In part III of this series, we reviewed what APM information is captured by AEM java agents, and the problems it causes for transaction names. In part IV, we will learn how to set our own transaction names for APM software.
How To Set Transaction Names for APM Software
How does one go about solving the problem of generic transaction names? Most APM vendors have a way to tell their software what a transaction should be named when a page or servlet is rendered. Since Sling uses a series of filters to render content, a Sling filter can be added to the request processing pipeline to figures out what type of page or servlet is being rendered and tell the APM vendor what name to use for the transaction. Freed Technologies has created the open source Sling APM Framework to solve this problem. Using our framework, one can use the cq:template or sling:resourceType as the transaction name.
After installing the Sling APM Framework and configuring it to log template names as the transaction name, APM vendors categorize transactions based on the cq:template or servlet that was used to render the page. Here is how it looks in New Relic
Here is how it looks using Elastic APM:
Now these are some great metrics to analyze!
Instead of storing any AEM request as a generic transaction name, the APM software now logs the cq:template used to render a page or servlet name. Since We.Retail uses the cq:template as a way to segment different types of pages, one can look at how an application is performing for each cq:template used on the site. In addition, when an http request resolves to a sling servlet instead of a resource type, the transaction is named for the servlet that was called, which means servlets are tracked uniquely. For example, in the screenshot for Elastic APM above, the most expensive transactions are named:
com.adobe.granite.contexthub.impl.ConfDeliveryServlet– Servlet used to render contexthub data via ajax call
com.adobe.cq.commerce.impl.RelatedProductsServlet– Servlet used to render related products via ajax call
/conf/we-retail/settings/wcm/templates/hero-page– pages rendered using the hero template
/conf/we-retail/settings/wcm/templates/product-page– pages rendered using the product page template
One can now look at which types of pages get the most traffic, take the longest to render, and also cost the most from a cpu perspective, all of which is incredibly helpful when looking for performance bottlenecks. For example, the context hub ajax call is by far the most expensive request to AEM from a response time and throughput perspective. If this were a live AEM implementation, that would be the first performance bottleneck to investigate.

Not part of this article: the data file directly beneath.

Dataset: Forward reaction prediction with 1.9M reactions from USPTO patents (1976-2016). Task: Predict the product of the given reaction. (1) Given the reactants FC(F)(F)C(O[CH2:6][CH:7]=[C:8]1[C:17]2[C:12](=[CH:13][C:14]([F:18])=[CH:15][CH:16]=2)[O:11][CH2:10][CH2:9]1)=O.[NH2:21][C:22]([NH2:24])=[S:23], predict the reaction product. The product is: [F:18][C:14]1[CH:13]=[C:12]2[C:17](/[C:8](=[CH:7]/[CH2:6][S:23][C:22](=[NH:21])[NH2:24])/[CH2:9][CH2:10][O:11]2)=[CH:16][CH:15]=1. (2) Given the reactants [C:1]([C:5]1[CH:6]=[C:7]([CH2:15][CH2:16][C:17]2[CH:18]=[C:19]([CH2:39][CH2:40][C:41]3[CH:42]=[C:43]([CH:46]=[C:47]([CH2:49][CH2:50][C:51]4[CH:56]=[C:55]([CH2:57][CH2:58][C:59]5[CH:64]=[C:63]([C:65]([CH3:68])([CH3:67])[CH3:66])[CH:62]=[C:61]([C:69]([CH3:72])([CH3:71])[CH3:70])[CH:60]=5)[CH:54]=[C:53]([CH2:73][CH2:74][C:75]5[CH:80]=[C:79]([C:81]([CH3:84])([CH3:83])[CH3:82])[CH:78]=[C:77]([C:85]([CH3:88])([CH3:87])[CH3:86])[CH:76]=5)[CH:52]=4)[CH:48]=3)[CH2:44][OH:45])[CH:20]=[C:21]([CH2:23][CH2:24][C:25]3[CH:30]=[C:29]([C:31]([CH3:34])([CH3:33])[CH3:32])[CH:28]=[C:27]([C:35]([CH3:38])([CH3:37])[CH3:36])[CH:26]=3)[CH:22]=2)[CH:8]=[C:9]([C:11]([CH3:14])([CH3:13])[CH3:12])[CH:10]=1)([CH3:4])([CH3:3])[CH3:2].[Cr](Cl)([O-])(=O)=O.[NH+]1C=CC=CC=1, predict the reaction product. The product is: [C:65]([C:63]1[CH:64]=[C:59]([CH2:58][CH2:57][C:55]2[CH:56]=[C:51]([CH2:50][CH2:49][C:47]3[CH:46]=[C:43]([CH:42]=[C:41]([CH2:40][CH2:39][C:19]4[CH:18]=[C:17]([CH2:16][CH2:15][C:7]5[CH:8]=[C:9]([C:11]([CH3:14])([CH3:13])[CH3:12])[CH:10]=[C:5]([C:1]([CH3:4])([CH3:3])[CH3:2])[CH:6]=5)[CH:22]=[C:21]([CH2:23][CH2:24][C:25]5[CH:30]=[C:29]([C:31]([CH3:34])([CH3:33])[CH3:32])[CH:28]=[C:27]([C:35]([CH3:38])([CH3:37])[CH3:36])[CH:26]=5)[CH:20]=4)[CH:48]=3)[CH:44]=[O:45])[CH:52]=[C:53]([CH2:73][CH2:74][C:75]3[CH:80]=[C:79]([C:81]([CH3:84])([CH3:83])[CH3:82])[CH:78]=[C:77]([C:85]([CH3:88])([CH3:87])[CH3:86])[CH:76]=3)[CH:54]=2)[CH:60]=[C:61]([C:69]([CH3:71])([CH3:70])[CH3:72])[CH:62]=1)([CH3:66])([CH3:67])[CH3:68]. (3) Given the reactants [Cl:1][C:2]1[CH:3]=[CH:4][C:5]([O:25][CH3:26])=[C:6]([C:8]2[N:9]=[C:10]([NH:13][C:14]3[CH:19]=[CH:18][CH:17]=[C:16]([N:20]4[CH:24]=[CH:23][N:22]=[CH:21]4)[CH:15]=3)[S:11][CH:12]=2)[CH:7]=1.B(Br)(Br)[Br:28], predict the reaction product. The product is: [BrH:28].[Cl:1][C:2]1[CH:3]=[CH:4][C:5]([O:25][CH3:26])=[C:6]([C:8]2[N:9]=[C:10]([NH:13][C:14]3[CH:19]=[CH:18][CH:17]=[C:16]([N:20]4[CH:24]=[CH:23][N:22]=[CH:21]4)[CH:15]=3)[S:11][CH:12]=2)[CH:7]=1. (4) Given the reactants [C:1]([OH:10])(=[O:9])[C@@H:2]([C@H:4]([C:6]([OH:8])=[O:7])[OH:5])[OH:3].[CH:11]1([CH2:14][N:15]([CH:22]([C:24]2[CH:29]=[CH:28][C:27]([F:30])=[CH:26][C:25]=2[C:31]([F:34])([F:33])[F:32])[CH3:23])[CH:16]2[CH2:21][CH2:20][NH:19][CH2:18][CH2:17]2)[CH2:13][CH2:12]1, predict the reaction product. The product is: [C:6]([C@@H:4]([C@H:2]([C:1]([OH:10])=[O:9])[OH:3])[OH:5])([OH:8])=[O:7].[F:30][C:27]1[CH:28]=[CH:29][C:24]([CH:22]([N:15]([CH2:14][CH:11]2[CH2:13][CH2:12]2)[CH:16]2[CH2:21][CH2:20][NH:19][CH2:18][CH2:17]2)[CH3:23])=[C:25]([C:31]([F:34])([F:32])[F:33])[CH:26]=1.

But wait, it gets even better!
Now that transactions are named after the cq:template or servlet used to render a page, one can view details of response times of components contained within the request to find code bottlenecks of components within a page.
New Relic creates a chart that displays the average response time of the components within a transaction:
Elastic APM will show individual AEM requests for a transaction. If one clicks on a sample, they can see detailed information about the timing of the components within the page:
For example, by looking at the Elastic APM transaction data, one can see that when rendering a hero-page template, it then renders a responsive grid, which includes the navigation component that has a variety of sub components.
When a bottleneck is discovered in a template, an engineer can drill into the details of the transaction to find the slowest components within it.
Ready to get started with your own custom transaction names? Try out Version 1.0 of the Sling APM Framework . Detailed instructions on enabling the framework in your AEM environment are included in README.md.
Are you new to APM with AEM and are looking for assistance? Contact Freed Technologies to learn how we can kick start your APM efforts for AEM.